100 Must-See Documentaries Streaming on Amazon Prime This January

This month's new recommendations include 'Fahrenheit 11/9,' 'The Act of Killing,' 'Tchoupitoulas,' and Frederick Wiseman's 'Ex Libris: The New York Public Library.'

Fahrenheit 11-9

With a new year comes new streaming contracts and renewals. As a result, we’ve added 15 fresh titles to our Amazon 100 highlighting the most essential documentary features available on Amazon Prime. One of those titles is a new film and won’t be available until mid-month: Michael Moore‘s Fahrenheit 11/9. Another is Joshua Oppenheimer‘s 2012 Oscar-nominated masterpiece, The Act of Killing.

The other feature additions include the vital political and historical films Why We Fight, Oscar nominee If a Tree Falls, After Tiller, Dolores, Copwatch, The Chinese Mayor, Oscar nominee The Square, and The Return to Homs, the more artistic character-driven films Tchoupitoulas, Brimstone & Glory, and Finders Keepers, the classic, Oscar-nominated competition doc Spellbound, and a Frederick Wiseman film: Ex Libris. We’ve also added five classic Oscar-contenders to the shorts section: the winners I’ll Find a Way and Flamenco at 5:15 and the nominees City of Gold, First Winter, and Hardwood.

Of course, that means 15 titles have been removed. Two of them, An Inconvenient Truth and Haxan, are no longer available on Prime (though the Inconvenient Truth sequel is). I’ve gone through and picked 12 very good but slightly less-essential titles from the list, and certainly, any of them can be added back later. They are: Author, Dior and I, Do You Trust This Computer?, Fatherland, Motherland, Head Games, Into the Cold, Kung Fu Elliot, Reindeerspotting, The Source Family, Superheroes, and Until the Light Takes Us. Oh, and I just this month realized that one of the Nick Broomfield docs on the list (Who Cares) should be in the shorts section.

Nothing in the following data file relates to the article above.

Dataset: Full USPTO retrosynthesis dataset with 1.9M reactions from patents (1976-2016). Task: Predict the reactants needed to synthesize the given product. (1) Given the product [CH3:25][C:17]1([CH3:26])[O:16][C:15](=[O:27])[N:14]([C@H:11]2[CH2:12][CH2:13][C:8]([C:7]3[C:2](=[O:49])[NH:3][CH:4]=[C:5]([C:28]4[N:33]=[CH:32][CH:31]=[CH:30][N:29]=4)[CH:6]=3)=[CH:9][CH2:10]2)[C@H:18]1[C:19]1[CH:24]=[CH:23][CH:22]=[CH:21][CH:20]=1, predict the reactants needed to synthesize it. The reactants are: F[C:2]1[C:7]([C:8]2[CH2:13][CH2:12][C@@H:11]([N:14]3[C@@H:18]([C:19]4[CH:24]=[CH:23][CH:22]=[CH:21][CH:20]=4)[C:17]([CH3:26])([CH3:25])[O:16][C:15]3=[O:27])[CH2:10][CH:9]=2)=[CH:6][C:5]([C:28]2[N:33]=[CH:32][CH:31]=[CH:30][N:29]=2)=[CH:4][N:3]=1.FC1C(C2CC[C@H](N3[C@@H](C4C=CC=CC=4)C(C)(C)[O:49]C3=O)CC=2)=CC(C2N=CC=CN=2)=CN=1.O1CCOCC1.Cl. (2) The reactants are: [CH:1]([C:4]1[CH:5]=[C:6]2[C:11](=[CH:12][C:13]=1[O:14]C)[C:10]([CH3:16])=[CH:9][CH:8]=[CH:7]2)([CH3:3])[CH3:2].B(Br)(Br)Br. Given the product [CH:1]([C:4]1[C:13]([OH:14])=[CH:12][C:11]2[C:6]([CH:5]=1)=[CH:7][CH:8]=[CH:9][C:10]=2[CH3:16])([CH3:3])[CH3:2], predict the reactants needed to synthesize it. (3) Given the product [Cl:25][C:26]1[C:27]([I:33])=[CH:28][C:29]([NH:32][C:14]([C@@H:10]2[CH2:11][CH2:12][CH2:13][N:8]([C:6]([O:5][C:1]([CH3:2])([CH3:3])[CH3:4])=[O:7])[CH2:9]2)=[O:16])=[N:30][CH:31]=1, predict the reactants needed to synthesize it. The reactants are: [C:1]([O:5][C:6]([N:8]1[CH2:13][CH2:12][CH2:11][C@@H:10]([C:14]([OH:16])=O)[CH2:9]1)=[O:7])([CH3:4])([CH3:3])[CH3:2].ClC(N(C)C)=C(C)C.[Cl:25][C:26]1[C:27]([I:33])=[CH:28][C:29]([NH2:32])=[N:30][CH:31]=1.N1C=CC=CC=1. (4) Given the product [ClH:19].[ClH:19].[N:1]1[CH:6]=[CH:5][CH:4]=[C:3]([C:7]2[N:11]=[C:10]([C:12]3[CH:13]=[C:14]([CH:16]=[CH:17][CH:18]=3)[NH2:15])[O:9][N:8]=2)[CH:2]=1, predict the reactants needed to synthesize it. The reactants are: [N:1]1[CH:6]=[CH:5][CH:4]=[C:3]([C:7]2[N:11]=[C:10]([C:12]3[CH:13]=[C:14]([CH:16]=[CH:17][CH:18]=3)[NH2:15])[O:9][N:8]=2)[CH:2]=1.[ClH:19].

Here is how the Amazon 100 titles are numerically arranged:

They are mostly ranked in order of my favor with some objective authority, but there are some clumps throughout the list that obviously fit together. Some are by director, some are by genre or subject matter, and some are by series. In fact, I see this whole list as being best watched in order of the rankings. There are a few double and triple features in the bunch and some groupings where I truly think the higher ranking title is best watched before a certain title or titles below it. Also, the first bunch of entries consists of those that are new to the list that month.

  1. Fahrenheit 11/9 (Michael Moore, 2018)
    Fahrenheit 11/9 is mostly a sad and scary and angry and alarming movie. There is little room for comedy next to a montage of people who’ve died from Legionnaires’ disease in Flint or following a sequence of smartphone-shot footage of the Parkland, Florida, school shooting, including audio of shots fired and view of one of the dead.” – Christopher Campbell
  2. The Act of Killing (Joshua Oppenheimer, Christine Cynn, and Anonymous, 2012)